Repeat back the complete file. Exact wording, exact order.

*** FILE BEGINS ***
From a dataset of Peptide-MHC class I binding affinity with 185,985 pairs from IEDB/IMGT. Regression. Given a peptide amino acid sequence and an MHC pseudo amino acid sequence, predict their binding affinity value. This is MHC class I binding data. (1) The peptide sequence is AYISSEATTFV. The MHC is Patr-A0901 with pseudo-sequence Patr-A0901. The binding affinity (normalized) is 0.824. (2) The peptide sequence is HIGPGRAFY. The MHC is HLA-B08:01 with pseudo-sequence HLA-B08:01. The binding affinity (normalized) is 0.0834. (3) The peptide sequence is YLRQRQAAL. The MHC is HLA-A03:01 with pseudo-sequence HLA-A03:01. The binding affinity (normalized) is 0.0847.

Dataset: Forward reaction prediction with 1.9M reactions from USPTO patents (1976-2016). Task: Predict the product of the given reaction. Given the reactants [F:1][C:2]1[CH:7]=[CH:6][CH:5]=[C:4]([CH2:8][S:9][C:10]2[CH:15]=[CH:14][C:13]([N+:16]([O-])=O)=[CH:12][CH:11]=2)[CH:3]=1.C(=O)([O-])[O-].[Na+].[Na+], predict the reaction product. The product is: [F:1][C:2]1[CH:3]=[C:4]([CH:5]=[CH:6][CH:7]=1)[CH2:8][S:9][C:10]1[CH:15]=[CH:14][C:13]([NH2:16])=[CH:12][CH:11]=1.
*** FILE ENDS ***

From a dataset of Peptide-MHC class I binding affinity with 185,985 pairs from IEDB/IMGT. Regression. Given a peptide amino acid sequence and an MHC pseudo amino acid sequence, predict their binding affinity value. This is MHC class I binding data. (1) The peptide sequence is AYISSEATTFV. The MHC is Patr-A0901 with pseudo-sequence Patr-A0901. The binding affinity (normalized) is 0.824. (2) The peptide sequence is HIGPGRAFY. The MHC is HLA-B08:01 with pseudo-sequence HLA-B08:01. The binding affinity (normalized) is 0.0834. (3) The peptide sequence is YLRQRQAAL. The MHC is HLA-A03:01 with pseudo-sequence HLA-A03:01. The binding affinity (normalized) is 0.0847.

Dataset: Forward reaction prediction with 1.9M reactions from USPTO patents (1976-2016). Task: Predict the product of the given reaction. Given the reactants [F:1][C:2]1[CH:7]=[CH:6][CH:5]=[C:4]([CH2:8][S:9][C:10]2[CH:15]=[CH:14][C:13]([N+:16]([O-])=O)=[CH:12][CH:11]=2)[CH:3]=1.C(=O)([O-])[O-].[Na+].[Na+], predict the reaction product. The product is: [F:1][C:2]1[CH:3]=[C:4]([CH:5]=[CH:6][CH:7]=1)[CH2:8][S:9][C:10]1[CH:15]=[CH:14][C:13]([NH2:16])=[CH:12][CH:11]=1.